For smaller online events, most teams typically get their prize money in 30 days upon the tournament’s completion. When that time came and went, the teams started making inquiries, and rightfully so.
ProDota Gaming manager Ivan “Ivan” Karpov has told DotaBlast that he has tried multiple times to make contact with Chris Lombard. According to Karpov, Lombard told him earlier in May that the sponsor, GameKit, had deposited the owed prize money directly into the bank account provided by the team. Since the money didn’t go through, ProDota Gaming reached out to Lombard again, but to no avail.
ProDota Gaming owner and CEO Maxym “Max” Dyakonyuk has stated:
Unfortunately, there is nothing to say. Everything is crystal clear – it’s just simply fraud.
Power Rangers manager Nikita “BigStar” Shastakou has confirmed that his team has also not been paid or managed to have any contact with Chris Lombard.
Flipsid3 Tactics and Danish Bears are in the very same situation, but for a different tournament. After trying to seek out Lombard, they went directly to LootMarket to track down their earnings. LootMarket provided them with proof of paying Chris Lombard via PayPal almost immediately upon the tournament’s completion.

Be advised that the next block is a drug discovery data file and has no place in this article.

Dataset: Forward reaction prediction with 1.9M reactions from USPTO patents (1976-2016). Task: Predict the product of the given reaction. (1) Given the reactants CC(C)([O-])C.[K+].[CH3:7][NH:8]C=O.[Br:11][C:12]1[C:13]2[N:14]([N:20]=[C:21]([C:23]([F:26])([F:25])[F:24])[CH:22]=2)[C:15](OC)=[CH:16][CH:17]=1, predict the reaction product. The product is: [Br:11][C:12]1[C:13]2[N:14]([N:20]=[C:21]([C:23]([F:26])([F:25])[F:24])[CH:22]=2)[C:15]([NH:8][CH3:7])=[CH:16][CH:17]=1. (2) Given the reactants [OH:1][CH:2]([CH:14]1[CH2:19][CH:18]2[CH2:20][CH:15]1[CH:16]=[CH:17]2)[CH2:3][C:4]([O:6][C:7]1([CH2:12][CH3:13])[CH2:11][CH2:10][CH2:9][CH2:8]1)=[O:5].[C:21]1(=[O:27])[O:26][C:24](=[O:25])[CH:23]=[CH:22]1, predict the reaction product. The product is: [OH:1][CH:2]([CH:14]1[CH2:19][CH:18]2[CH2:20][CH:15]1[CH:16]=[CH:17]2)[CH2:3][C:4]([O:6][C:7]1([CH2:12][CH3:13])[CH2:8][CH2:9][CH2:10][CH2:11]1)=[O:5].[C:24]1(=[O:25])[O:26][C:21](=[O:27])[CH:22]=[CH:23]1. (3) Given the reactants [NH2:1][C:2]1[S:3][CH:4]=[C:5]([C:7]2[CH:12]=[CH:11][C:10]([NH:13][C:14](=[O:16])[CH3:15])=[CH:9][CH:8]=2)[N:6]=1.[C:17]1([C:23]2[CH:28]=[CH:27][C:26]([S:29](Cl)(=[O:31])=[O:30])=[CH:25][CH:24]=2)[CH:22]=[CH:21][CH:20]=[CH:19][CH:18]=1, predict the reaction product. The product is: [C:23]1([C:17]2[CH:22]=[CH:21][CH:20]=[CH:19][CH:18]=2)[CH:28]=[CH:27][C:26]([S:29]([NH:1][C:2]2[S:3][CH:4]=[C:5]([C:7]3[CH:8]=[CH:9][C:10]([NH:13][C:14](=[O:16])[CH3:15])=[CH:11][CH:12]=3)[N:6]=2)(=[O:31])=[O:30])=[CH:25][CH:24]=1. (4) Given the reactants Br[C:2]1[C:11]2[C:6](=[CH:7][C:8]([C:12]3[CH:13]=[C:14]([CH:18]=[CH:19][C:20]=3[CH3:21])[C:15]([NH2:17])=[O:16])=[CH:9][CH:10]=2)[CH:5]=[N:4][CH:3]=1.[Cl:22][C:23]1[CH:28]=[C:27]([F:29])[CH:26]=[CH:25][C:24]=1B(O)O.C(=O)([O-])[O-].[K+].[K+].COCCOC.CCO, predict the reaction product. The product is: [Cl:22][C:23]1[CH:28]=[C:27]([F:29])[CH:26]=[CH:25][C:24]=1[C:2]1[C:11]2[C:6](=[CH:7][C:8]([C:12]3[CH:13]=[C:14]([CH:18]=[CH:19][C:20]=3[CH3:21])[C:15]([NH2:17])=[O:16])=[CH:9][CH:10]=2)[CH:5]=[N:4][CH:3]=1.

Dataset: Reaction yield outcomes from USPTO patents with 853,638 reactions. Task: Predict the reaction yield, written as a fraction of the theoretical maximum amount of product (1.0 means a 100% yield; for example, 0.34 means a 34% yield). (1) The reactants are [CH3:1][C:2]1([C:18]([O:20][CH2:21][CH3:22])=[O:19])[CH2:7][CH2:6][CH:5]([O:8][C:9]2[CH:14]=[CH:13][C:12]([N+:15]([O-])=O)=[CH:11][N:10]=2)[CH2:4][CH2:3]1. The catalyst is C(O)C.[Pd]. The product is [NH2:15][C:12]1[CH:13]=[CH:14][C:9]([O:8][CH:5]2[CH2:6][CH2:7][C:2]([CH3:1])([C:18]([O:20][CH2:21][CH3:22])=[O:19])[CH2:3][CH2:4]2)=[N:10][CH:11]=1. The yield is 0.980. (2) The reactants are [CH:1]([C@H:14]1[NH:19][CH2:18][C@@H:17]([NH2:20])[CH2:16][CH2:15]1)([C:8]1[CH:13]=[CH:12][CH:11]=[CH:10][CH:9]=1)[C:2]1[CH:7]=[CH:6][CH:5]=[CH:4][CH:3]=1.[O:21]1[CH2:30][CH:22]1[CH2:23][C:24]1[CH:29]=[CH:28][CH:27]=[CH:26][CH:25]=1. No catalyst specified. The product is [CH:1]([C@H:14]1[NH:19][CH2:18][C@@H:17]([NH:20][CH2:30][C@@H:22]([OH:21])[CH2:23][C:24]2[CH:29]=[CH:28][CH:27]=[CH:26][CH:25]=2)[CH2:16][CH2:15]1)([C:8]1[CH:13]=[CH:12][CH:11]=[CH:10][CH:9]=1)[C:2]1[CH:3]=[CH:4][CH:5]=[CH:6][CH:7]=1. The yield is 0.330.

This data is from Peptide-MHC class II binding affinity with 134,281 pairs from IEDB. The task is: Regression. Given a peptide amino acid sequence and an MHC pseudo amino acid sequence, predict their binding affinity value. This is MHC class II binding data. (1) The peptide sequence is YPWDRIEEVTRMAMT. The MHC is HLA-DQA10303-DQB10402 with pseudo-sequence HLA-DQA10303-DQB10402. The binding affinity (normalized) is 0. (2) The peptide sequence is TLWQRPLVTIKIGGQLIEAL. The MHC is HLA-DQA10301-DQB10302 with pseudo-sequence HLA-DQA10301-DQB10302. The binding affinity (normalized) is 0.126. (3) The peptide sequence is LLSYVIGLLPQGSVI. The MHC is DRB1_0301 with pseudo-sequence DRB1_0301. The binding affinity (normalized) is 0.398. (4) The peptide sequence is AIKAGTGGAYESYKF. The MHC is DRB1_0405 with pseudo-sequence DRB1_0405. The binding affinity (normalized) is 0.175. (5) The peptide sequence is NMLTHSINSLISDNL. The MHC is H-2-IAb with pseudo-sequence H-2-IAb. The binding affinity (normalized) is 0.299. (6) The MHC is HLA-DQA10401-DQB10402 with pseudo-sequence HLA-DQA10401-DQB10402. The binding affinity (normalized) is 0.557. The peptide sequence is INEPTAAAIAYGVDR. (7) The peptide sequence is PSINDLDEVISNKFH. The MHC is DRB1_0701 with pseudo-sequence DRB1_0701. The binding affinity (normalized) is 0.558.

It is sad that things that were happening in 2012-2014, when we were more heavily involved in Dota, still persist. It is my advise to any sponsors of smaller, less reputable events to make sure their money goes straight to the players. As a tournament organizer myself in Dota (long ago) and other games (CSGO, SF5), if a sponsor took responsibility for paying players it would be a load off. You can de-compartmentalize your production staff from your players via sponsor payouts. You can use one to pay players and one to pay yourselves (for a very easy example). Sponsors who do not want to be involved in this mess should focus more on making sure their names do not end up in these situations. I feel for LootMarket in this situation and I feel terrible for our players. As a community, I think it’s time we start forcing newer organizations who want to run tournaments to do it our way and not the other way around. It is 2016 and it is absolutely embarrassing that this continues.
– Hector “Frost” Rosario, Flipsid3 Tactics owner and CEO
LootMarket has no basis on which to dispute the transaction or request a refund from PayPal or the organizer, since Lombard upheld his end of the agreement. Kevin Wimer, LootMarket CEO, explains: